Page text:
Julian Knight: 'Your call is not important to us'

Pity poor customer services – we're all trapped in phone hell

I actually feel sorry for some bank, building society and insurance customer service departments. They are at the bottom of the corporate food chain, usually desperately under-resourced, seen as an expense in organisations focused solely on the bottom line, having to execute policies decided upon elsewhere by soulless bean-counters.

To add to this, they have to stay tethered to a phone all day while being snooped on by supervisors and often shouted at by customers, many of whom could do with a sharp course in manners.

Modern customer services are a dehumanising experience – an exercise in ultimate frustration for all concerned. From the automated hold messages ("Your call is important to us, please continue to wait") to the lack of power held by the person answering the call. Whenever I've lost my rag, I haven't felt a catharsis, just shame. Yet banks, building societies and insurers in their massive, faceless way push us into this misery, often charging us several pence a minute for the privilege.

But these departments are busier than ever, with figures from the Financial Services Authority showing that complaints have been steadily rising over the past couple of years. There are lots of reasons for this – greater awareness of the right to complain, mis-selling of payment protection insurance and the consumer rebellion over unfair bank charges, to name but a few. What we don't know is precisely who are the worst offenders because the FSA only releases sector-wide information. So I don't know, for example, how many complaints NatWest has received, but I do know how many UK banks attract in total (and that's a colossal figure). All in all, this data in its present form is about as much use as a chocolate fireguard.

The FSA plans to start releasing data about individual firms next year and it's likely that banks, building societies and insurers will have to make this available on their websites. However, there are lots of ways firms can hide unpleasant information on a site. The FSA needs to go further, and ensure that every firm publishes its data against agreed industry averages on its home page – so customers can see whether the firm is good or bad against its peers. What's more, average amounts of redress need to be shown, so when customers receive compensation offers they can gauge better whether the financial firm is holding back on them.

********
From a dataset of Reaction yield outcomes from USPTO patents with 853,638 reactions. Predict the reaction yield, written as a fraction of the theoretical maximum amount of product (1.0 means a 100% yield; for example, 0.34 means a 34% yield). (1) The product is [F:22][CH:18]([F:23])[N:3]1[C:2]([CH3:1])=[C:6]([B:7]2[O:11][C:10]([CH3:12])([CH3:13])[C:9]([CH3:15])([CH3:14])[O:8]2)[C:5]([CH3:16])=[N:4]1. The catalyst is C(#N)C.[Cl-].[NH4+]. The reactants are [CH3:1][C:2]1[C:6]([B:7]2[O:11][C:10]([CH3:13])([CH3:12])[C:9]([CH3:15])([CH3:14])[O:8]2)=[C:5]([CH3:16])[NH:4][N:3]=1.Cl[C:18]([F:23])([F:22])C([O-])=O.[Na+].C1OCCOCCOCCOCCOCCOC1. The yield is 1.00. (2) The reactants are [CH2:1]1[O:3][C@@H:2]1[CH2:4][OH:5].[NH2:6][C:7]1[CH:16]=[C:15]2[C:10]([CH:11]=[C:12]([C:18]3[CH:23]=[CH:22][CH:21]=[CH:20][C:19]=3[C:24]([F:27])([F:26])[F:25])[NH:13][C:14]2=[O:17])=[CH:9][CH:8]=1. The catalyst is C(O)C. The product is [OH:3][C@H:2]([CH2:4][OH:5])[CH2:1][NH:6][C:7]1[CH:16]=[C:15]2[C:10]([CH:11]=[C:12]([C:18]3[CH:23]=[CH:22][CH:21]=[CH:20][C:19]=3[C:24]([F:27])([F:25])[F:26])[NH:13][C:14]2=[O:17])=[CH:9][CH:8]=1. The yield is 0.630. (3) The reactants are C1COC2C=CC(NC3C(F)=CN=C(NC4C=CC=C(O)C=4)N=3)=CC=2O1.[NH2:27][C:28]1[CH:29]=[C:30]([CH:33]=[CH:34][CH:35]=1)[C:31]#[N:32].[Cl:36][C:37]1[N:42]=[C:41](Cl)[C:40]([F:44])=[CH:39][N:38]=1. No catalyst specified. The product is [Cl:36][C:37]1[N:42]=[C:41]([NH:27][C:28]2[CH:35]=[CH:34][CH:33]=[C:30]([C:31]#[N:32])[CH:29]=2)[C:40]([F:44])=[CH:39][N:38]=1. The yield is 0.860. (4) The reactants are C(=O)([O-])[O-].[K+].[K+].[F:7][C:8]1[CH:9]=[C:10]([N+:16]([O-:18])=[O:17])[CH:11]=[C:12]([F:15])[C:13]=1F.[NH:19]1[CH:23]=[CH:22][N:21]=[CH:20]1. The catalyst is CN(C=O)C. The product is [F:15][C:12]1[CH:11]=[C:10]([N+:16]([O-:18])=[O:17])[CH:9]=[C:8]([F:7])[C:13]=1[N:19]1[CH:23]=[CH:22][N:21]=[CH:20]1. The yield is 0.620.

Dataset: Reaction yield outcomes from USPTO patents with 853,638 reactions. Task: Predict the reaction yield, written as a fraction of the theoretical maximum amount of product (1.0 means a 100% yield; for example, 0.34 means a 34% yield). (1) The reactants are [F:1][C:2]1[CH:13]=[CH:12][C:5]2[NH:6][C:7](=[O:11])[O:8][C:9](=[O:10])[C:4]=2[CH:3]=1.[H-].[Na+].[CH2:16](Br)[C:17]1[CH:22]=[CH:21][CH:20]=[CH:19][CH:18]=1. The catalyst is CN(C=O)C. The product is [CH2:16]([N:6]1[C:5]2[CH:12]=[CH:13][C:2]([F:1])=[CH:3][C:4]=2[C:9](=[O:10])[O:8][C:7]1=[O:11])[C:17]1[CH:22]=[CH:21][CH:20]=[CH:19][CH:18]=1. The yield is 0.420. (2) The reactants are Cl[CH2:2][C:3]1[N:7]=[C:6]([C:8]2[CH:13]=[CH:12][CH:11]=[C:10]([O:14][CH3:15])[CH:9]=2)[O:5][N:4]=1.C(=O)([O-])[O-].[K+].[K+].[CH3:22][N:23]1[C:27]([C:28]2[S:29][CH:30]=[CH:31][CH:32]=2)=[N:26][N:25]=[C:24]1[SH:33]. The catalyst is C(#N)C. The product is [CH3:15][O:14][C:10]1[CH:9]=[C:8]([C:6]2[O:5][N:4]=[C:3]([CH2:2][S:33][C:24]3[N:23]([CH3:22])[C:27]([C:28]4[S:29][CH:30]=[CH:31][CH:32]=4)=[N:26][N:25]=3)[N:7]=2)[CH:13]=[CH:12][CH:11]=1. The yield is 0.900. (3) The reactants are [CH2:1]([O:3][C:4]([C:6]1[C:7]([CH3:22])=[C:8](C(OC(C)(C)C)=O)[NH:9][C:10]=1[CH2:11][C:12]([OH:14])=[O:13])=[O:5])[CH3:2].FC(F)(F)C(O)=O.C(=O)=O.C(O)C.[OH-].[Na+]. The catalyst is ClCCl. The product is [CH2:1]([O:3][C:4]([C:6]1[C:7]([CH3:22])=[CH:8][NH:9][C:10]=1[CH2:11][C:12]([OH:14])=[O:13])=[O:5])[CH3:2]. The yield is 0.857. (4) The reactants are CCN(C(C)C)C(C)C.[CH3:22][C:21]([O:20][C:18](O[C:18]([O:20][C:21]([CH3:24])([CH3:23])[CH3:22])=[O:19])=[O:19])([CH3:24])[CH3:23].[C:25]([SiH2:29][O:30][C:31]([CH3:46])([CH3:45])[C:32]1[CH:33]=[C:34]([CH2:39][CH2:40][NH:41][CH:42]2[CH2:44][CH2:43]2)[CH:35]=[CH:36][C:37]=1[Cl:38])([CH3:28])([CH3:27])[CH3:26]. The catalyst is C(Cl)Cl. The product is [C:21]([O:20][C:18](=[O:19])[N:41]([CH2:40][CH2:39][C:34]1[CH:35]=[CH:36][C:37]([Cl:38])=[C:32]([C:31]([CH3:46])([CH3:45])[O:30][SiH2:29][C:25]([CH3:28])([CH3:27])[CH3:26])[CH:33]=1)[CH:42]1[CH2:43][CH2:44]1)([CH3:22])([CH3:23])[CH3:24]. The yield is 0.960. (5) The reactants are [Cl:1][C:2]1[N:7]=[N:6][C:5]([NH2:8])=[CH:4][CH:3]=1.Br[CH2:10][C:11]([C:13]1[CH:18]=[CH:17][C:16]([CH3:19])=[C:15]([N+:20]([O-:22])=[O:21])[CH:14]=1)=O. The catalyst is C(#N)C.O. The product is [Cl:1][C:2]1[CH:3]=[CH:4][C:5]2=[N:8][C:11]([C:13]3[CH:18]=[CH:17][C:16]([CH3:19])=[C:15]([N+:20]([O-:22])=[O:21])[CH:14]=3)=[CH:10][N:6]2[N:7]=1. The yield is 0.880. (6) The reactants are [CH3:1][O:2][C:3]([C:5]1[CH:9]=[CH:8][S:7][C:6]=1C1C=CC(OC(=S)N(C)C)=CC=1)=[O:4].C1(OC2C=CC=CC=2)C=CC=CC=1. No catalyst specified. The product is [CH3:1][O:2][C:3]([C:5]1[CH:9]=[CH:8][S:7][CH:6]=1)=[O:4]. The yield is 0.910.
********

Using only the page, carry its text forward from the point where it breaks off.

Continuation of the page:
In an ideal world, greater transparency of complaint handling would lead to firms genuinely competing over customer-service standards. And you never know, life may even become more pleasant for people working in their call-centres.

Forget the phoney war

As Chiara Cavaglieri reports on page 85, HSBC's headline-grabbing 1.99 per cent mortgage offer doesn't herald – as some have hysterically reported – a new price war in home loans. In fact, the thawing of the mortgage market is very gradual and any supposed recovery in the housing market tentative and fragile. HSBC's offer is more phoney war than price war.

But in one area of personal finance there is a glimmer of growing competition and that's current accounts. This week, Santander will offer people switching to an Abbey or Alliance & Leicester current account a £100 incentive. Santander has major ambitions of course – a place in the big-four UK high-street banks no less – and sees grabbing more current account business as crucial to this. This flies in the face of a lot of bank's, and building societies', attitudes to current accounts – namely that they'd like to stop paying interest on credit balances at the very least, and, if they can, make us pay for something which we've had for free for years.

HSBC and First Direct have been in the forefront of this, scrapping credit interest and, in the former's case, pushing so-called packaged current accounts – where you pay a monthly fee in return for add-on services. But Santander's aggressive approach shows that some institutions still value your current-account business. Perhaps the slide to fee-charging current accounts which bankers threatened us with at the height of the anti-bank-charges campaign a couple of years ago isn't such a foregone conclusion.

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